Kingsbury was offered the job in the afternoon and Texas Tech athletic director Kirby Hocutt announced the news with a video posted on Twitter not long after.
"Wreck 'em Tech," Kingsbury said in the video, giving the school's Guns Up sign when the camera panned to him.
Kingsbury coached Heisman Trophy winner Johnny Manziel this year and was the first in a string of record-setting quarterbacks for the Red Raiders under former coach Mike Leach.
He has never been a head coach and at 33, he'll be one of the youngest in major college football.
Kingsbury succeeds Tommy Tuberville, who left unexpectedly last week to take the Cincinnati job. Red Raiders fans never warmed to Tuberville. Texas Tech still emphasized the passing game and the spread offense, but many of Tech fans had a hard time getting past the firing of the popular Leach.
There's no doubt about what kind of offense the Red Raiders will run now. Kingsbury has been part of some of the most prolific offenses in the country the past few years. Texas A&M is third in the nation in total offense at 552 yards per game heading into the Cotton Bowl against Oklahoma.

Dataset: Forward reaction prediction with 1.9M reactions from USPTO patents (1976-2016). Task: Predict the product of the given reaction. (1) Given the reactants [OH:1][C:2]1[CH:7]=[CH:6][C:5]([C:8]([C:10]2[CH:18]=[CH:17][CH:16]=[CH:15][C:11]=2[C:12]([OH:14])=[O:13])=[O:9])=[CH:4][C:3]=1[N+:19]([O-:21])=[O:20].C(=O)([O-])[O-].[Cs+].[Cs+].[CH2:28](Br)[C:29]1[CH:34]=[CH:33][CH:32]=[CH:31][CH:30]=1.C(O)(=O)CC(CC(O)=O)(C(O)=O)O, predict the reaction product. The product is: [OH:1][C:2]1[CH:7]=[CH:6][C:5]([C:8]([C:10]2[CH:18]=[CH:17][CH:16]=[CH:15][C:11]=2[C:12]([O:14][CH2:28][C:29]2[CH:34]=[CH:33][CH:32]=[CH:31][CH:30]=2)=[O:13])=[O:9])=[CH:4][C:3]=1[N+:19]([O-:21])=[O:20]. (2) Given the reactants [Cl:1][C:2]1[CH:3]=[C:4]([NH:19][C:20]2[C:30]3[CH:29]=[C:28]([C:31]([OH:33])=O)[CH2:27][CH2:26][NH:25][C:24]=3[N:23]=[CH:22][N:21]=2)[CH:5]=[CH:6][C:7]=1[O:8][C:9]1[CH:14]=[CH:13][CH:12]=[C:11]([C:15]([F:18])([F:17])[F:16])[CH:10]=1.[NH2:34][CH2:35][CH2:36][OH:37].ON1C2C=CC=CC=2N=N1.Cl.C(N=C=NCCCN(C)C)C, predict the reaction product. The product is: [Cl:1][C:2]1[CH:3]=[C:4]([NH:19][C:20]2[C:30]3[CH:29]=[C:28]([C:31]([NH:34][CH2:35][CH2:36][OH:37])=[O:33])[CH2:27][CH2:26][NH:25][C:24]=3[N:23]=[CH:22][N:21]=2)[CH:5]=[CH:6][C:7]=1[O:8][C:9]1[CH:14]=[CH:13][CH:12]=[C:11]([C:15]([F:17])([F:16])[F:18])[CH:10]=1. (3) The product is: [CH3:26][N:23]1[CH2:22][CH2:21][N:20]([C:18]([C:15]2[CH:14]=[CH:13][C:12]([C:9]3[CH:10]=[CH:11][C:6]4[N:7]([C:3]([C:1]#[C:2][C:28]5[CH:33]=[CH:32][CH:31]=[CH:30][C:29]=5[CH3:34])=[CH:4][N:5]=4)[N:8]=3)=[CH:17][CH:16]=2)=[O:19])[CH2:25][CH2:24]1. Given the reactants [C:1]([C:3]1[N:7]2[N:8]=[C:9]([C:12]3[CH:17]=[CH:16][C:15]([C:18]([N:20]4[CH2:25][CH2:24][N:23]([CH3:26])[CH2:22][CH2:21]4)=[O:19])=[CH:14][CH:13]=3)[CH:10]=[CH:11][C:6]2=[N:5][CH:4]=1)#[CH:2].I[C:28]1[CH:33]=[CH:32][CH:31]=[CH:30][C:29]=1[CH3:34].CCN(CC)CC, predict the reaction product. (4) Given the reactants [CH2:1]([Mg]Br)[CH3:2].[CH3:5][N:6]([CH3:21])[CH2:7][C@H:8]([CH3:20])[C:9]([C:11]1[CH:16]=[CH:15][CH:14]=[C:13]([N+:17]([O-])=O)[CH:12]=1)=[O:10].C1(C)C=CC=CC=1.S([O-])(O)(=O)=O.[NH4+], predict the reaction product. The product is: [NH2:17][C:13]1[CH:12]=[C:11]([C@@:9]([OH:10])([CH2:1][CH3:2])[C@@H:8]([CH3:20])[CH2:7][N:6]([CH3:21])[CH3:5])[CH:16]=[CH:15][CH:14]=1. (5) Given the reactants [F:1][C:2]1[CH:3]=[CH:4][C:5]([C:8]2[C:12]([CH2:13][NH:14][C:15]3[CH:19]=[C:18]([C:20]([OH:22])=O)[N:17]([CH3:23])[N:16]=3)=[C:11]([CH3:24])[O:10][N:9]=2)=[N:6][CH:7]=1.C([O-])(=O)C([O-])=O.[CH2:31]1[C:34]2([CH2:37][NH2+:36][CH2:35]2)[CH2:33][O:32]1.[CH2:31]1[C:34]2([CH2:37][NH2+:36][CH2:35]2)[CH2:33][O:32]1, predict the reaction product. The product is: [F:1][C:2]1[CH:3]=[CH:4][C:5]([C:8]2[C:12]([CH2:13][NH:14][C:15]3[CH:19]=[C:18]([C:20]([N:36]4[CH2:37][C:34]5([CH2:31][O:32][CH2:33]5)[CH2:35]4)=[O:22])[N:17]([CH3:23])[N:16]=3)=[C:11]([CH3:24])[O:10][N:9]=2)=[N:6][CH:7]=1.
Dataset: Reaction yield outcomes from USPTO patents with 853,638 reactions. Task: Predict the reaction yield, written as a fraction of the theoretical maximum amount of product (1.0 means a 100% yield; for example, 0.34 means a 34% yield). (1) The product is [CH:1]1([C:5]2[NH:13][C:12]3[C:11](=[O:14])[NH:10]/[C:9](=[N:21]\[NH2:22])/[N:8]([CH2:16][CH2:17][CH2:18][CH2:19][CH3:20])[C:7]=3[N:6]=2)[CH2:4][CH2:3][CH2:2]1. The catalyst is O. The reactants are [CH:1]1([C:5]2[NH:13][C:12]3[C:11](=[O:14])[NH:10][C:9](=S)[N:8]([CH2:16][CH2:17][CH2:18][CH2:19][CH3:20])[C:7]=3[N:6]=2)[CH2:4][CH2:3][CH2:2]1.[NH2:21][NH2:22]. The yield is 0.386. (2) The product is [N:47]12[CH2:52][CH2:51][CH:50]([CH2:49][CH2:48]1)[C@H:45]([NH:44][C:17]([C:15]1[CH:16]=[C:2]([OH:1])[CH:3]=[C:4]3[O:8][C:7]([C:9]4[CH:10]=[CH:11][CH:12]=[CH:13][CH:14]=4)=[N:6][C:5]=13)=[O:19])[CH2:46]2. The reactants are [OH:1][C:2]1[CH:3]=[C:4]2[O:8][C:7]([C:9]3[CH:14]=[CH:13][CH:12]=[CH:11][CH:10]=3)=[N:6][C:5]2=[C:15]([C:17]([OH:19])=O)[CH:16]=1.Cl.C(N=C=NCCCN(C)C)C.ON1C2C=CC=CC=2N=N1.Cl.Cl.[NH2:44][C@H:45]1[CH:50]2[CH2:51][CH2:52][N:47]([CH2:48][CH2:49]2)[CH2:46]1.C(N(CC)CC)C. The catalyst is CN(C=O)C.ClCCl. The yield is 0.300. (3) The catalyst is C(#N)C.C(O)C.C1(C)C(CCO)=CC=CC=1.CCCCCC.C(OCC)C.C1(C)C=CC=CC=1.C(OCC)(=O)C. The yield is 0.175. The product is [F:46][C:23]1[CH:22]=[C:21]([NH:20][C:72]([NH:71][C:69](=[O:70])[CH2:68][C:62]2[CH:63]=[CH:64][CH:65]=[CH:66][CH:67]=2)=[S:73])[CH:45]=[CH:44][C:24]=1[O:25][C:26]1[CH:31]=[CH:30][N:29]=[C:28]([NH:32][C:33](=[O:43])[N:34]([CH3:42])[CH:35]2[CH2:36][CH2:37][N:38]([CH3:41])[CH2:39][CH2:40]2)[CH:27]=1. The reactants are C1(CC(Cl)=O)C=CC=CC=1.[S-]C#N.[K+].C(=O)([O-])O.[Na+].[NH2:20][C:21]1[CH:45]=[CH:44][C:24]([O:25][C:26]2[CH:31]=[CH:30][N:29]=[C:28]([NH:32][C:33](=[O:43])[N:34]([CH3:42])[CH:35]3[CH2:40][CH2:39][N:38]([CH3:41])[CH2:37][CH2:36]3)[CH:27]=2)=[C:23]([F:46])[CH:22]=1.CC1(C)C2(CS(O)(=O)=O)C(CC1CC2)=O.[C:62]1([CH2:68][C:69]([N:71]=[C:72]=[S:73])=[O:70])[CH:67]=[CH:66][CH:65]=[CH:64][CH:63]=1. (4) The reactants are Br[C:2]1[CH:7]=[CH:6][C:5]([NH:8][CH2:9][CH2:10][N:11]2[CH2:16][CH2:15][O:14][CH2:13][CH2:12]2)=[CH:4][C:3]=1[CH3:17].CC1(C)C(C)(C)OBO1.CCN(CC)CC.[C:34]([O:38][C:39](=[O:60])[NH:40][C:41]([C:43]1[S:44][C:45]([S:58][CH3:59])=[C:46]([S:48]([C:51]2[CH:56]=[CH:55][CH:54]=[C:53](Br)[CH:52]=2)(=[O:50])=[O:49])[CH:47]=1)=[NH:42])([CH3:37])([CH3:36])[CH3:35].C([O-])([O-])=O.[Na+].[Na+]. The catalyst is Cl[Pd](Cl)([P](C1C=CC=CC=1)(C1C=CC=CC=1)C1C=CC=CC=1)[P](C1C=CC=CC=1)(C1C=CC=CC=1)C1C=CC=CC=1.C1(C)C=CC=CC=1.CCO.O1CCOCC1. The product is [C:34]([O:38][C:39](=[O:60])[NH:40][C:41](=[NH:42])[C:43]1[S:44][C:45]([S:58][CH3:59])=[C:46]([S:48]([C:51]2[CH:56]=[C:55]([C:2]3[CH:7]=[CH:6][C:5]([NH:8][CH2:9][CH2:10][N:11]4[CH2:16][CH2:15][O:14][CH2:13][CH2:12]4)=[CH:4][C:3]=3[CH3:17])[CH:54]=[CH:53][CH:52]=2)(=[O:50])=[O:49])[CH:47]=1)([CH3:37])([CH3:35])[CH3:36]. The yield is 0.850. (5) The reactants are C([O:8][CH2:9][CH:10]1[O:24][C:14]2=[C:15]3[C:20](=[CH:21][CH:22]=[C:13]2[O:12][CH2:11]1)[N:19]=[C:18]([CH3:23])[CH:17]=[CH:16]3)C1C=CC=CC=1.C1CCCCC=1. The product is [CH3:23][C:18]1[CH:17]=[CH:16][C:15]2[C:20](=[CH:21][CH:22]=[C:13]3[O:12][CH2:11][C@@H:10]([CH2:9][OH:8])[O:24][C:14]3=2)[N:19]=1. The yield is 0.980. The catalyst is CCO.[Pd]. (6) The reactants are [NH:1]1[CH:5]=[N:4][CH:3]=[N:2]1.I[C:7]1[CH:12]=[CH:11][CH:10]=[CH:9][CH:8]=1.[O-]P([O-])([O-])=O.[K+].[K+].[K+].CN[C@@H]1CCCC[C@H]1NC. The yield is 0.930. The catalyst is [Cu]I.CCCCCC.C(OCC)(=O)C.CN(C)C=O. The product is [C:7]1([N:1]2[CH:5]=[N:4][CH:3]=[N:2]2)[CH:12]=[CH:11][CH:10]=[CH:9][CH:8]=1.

Kingsbury followed Kevin Sumlin to A&M from Houston, where he mentored quarterback Case Keenum and the 2011 Cougars led the nation in total offense, passing offense and scoring.
He is a Texas native from New Braunfels, not far from Austin.
Drafted by the New England Patriots in 2003, Kingsbury played for five NFL teams. He also played in the Canadian and All-American football leagues.
The past two seasons have seen the Red Raiders slide down the stretch. This year they lost four of their last five games and in 2011 they dropped five straight to close the season for the program's first losing season since 1992. Under Tuberville, Texas tech did not have a winning Big 12 season.
The Red Raiders play Minnesota in the Meineke Car Care Bowl on Dec. 28 in Houston.
Chris Thomsen, who led the offensive line under Tuberville, will coach the bowl game.